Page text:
On Wednesday, June 3rd, the Joint Committee on M91 held a public hearing on the draft of the dash 9 amendment to HB 3400. The language has grown from the 116-pages of the dash 8 amendment to 180-pages.
Co-Chair Burdick began the meeting by stating that the language in the dash 9 amendment that deals with the early start will be put into a separate bill and discussed independently, as well as the expectation that the energy provisions were going to have some substantial changes in a future revision.
Legislative Counsel Mark Mayer testified that the dash 9 draft was longer mostly due to conforming amendments and the name change to “enforcement specialists” requested by OLCC. He said that there were five primary changes that were either substantial or of primary interest to stakeholders:
- Page 18, line 9 is the first instance of the restored residency requirements for applicants only to two years.
- Page 19-20 includes changes to canopy limits that will ensure that outdoor and indoor are equivalent to the same harvest, and Page 20, line 22-23 caps the canopy size at 5000 square feet.
- Page 28 deals with employment relations due to conflicts with national labor regulations; Section 20-A states that state labor laws apply and Section 20-B, lines 30 through page 29 line 10 provide for whistle-blower protections.
- Page 33 Section 49 modifies the language regarding minors attempting to purchase or enter into establishments with proposed language found in HB 2213; page 35 is modeled more closely with the Liquor Control Act.
- Section 118, the energy plan is expected to be rewritten and will be done by Friday.
Senator Ferrioli questioned the underlying logic in equalizing indoor and outdoor harvests, and Rob Patridge, Chair of the OLCC, explained that it was intended to not advantage indoor growers over outdoor, or vice versa. Senator Ferrioli stated that starting out on equal footing made sense, but he wondered what provisions were in place to allow for market preferences, and he questioned if we intended to suppress one market in favor of another moving forward. Co-Chair Lininger said it was intended that businesses be small to start so no single licensee has a giant footprint, with tiered license opportunities that enable upgrades to larger sizes in future years. Representative Buckley suggested that it wasn’t a free market, but a closed market, and therefore we didn’t want to overwhelm the market since excess cannot be exported, although in the future, the limits could be raised. Co-Chair Burdick recommended a sunset provision on the equalizing language so that OLCC could then adjust by rules. She also suggested that OLCC could probably go lower than established caps, but not higher. Ferrioli said that the sunset might work, but that market forces should be accommodated in some way.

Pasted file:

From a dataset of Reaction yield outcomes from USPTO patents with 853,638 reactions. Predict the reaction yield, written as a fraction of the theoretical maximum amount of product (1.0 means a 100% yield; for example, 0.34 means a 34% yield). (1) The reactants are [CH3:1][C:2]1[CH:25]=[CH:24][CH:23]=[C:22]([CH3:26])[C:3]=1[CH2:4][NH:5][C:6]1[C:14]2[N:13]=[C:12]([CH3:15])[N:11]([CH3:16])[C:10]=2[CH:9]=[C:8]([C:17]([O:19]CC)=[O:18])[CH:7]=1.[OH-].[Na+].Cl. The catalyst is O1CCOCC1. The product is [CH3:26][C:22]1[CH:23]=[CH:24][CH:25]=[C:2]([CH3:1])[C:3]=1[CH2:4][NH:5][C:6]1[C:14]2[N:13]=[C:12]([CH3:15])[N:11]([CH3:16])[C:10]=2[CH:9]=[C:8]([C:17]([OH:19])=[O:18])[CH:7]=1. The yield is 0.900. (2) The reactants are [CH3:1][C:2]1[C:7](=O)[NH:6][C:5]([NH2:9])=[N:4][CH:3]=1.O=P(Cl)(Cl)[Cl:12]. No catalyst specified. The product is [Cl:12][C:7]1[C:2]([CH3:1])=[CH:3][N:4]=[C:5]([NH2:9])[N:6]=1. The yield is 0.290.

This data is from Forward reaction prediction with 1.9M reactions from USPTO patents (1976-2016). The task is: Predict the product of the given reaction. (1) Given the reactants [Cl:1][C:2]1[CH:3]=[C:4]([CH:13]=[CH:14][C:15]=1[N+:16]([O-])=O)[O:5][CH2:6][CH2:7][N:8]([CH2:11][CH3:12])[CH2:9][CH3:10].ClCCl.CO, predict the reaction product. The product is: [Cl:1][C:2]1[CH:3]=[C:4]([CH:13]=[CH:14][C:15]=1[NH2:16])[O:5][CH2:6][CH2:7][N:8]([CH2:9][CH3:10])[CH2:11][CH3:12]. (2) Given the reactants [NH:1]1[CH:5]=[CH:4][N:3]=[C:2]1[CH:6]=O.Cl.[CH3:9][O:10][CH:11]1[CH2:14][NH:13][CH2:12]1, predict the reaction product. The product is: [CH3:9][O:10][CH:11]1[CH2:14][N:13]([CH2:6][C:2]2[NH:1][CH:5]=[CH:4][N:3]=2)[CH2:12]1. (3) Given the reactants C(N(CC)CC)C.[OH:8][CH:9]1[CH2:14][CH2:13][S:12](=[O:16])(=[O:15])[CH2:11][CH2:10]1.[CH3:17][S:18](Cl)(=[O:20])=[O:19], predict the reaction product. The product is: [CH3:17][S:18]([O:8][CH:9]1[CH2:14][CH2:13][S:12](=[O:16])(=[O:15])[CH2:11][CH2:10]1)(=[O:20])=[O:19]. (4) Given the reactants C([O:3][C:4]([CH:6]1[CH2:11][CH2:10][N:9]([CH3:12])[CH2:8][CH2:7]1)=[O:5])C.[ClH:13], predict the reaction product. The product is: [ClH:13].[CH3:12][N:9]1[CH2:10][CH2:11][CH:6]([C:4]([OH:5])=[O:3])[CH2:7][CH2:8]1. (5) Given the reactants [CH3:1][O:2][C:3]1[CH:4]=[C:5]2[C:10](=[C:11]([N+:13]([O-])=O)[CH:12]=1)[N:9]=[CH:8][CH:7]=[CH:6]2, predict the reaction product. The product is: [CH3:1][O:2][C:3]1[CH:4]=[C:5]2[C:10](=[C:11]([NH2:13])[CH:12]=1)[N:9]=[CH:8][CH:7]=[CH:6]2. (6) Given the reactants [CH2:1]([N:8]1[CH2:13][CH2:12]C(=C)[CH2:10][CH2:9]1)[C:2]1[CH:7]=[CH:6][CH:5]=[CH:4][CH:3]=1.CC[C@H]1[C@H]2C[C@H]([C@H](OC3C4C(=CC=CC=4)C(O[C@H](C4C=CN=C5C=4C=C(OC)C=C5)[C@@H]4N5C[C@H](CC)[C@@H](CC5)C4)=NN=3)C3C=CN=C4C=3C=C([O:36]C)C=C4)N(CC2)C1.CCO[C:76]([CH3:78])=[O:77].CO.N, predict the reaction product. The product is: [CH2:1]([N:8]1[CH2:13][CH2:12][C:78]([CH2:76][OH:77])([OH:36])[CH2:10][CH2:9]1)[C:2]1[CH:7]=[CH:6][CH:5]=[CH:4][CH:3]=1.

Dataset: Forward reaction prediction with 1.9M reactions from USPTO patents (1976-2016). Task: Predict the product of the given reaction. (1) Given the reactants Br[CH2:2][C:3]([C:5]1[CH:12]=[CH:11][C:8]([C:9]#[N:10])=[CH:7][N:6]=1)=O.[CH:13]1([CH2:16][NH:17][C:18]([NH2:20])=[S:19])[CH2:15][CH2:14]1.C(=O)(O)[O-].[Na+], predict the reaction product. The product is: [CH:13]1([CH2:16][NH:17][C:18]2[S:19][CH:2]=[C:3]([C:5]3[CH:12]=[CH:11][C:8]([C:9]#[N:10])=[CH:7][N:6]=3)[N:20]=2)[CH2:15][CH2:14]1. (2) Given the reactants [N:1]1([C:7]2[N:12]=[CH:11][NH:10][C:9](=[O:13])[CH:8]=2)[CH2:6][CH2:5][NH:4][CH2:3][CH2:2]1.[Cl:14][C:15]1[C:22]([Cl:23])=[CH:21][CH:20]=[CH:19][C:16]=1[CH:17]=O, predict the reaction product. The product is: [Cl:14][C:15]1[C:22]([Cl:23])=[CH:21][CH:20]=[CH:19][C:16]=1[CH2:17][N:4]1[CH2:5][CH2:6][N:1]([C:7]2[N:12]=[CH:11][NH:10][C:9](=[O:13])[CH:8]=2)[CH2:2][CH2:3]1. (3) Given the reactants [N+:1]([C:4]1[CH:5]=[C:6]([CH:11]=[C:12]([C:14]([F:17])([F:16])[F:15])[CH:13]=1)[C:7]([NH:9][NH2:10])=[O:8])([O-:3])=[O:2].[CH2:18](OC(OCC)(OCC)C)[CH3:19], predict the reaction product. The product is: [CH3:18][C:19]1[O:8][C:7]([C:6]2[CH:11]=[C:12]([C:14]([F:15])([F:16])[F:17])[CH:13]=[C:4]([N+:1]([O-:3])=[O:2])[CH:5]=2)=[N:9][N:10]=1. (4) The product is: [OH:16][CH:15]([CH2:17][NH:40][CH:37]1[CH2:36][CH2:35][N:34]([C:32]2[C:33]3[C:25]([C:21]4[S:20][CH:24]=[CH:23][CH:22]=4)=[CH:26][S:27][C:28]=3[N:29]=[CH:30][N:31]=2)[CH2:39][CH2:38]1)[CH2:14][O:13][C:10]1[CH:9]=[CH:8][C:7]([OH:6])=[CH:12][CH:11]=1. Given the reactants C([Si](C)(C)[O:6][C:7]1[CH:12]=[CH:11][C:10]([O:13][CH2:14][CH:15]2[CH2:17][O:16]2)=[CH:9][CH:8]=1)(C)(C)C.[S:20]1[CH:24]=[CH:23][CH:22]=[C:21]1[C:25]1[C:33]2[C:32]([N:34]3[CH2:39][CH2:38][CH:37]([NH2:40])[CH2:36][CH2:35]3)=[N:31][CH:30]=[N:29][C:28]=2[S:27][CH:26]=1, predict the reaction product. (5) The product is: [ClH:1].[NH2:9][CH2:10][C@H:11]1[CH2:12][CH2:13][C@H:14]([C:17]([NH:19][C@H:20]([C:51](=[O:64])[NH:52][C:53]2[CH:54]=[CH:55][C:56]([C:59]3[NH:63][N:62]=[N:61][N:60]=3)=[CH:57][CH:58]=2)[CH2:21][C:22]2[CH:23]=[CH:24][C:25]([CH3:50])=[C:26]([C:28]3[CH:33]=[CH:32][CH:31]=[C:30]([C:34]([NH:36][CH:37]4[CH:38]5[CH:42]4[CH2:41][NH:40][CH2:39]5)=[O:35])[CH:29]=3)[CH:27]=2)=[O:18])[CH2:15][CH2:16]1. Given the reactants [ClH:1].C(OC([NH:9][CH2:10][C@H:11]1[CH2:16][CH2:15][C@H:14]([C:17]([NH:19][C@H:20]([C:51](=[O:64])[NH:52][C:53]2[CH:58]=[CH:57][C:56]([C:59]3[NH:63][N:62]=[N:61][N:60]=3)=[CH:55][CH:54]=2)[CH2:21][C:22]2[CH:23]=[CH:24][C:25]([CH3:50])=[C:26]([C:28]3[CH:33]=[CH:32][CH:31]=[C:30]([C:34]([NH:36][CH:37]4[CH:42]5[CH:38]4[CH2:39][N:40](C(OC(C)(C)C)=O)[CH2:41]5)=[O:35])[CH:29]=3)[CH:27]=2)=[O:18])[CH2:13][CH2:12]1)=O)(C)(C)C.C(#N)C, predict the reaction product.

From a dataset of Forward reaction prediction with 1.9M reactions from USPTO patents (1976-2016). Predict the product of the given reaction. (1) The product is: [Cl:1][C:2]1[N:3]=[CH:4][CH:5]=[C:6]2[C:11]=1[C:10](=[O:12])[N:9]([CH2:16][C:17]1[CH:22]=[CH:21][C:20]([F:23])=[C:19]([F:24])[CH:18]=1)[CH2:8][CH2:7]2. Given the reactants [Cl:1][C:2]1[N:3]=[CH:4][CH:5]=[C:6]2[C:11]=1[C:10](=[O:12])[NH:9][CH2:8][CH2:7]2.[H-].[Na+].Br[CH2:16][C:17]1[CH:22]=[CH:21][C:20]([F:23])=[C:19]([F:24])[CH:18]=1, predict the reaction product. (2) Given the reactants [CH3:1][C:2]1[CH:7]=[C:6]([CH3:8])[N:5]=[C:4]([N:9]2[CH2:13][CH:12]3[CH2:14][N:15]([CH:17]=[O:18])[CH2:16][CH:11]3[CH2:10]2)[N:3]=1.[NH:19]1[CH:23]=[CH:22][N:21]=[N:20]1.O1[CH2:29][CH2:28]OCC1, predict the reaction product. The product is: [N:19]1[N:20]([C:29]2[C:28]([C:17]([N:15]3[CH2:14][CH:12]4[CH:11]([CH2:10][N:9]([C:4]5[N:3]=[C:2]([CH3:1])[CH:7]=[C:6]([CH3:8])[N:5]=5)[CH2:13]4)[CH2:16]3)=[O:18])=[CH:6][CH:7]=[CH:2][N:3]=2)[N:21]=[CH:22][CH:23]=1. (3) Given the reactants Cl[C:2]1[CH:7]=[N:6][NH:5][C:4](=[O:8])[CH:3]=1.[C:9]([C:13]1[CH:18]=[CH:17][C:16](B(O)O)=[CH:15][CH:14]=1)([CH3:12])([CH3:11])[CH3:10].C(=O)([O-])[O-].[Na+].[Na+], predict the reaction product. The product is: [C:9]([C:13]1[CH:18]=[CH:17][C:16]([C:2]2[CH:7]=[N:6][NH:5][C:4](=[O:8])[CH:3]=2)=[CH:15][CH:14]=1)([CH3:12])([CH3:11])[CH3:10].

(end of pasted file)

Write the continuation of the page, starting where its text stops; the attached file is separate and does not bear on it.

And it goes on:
Patridge clarified that ad hoc group did not suggest the 5000 square foot canopy limit and Co-Chair Lininger said that she proposed it with the intent to get responses from community members and stakeholders. She said comments received simply walking from her office to the hearing suggested that 5000 might not be the right number.
Mazen Malik from the Legislative Revenue Office testified on three issues:
- The tax collection mechanism, suggesting the Department of Revenue was best suited to the collection of a point-of-sale tax.
- The tax rate, suggesting that while a single tax was “easy”, that the different items being taxed were “different animals” and tobacco taxes provide the framework for how to do that. He elaborated that there were flowers, with an existing black market, that should be taxed in one way, and there were “manufactured products” without a lot of position in the black market that could be taxed in a different way. He said these differences provided a good argument for different levels of taxation.
- Revenue impact statements, he said that the ability to provide any solid revenue estimates were a result of not having info in the bill on supply, demand, pricing and the quantity to be sold. He pointed to Milton Friedman’s work as illustrative on how variable these numbers could be depending on those factors.
Patridge testified that the OLCC had a long history of tax collection, auditing and control and tracking. He suggested OLCC could be more efficient through the tools provided by seed-to-sale tracking, as well as their presence working with licensees directly in the field. He said that the OLCC was the third largest revenue source for the state of Oregon, and that he believed that they were equipped to manage collecting the tax.
Ed Bergmans from Alternative Medical Consulting testified that medical growers should be invited in, because “opt-in” sounds “stuck”. He also requested special provisions for those with life-debilitating illness to have increased plant limits.
Margo Lucas from Alternative Relief Clinic, Cowgirl Cannabis and dispensary applicant shared her concerns with restrictions on Exclusive Farm Use requirements found in Section 34 (2) A. She said she grows indoors, outdoors and in a greenhouse on her farm and she opposes restrictions that would exclude her from farmers’ rights. She suggested that instead of excluding marijuana farmers from the gross revenue testing provisions for EFU’s, that instead the limit could potentially be higher for marijuana farmers. She concluded by saying she supported zoning for hemp and marijuana farms, as well as early sales.
Michael Hughes, attorney, author farmer and current hemp licensee, testified that it was important for the committee to contact federal representatives to demand action on issues including the 280E tax provisions and banking conflicts. He said other businesses couldn’t survive under the constraints put on marijuana businesses, and suggested that US Bank could be incentivized to allow licensees to open accounts in exchange for them getting the tax deposits for the industry’s tax collection. He explained that while there were still conflicts, that in 2014, there were 700 limited SAR’s filed by banks (indicating deposits potentially associated with marijuana businesses – required by federal law) so that the Department of Treasury and the Department of Justice could track money from this industry.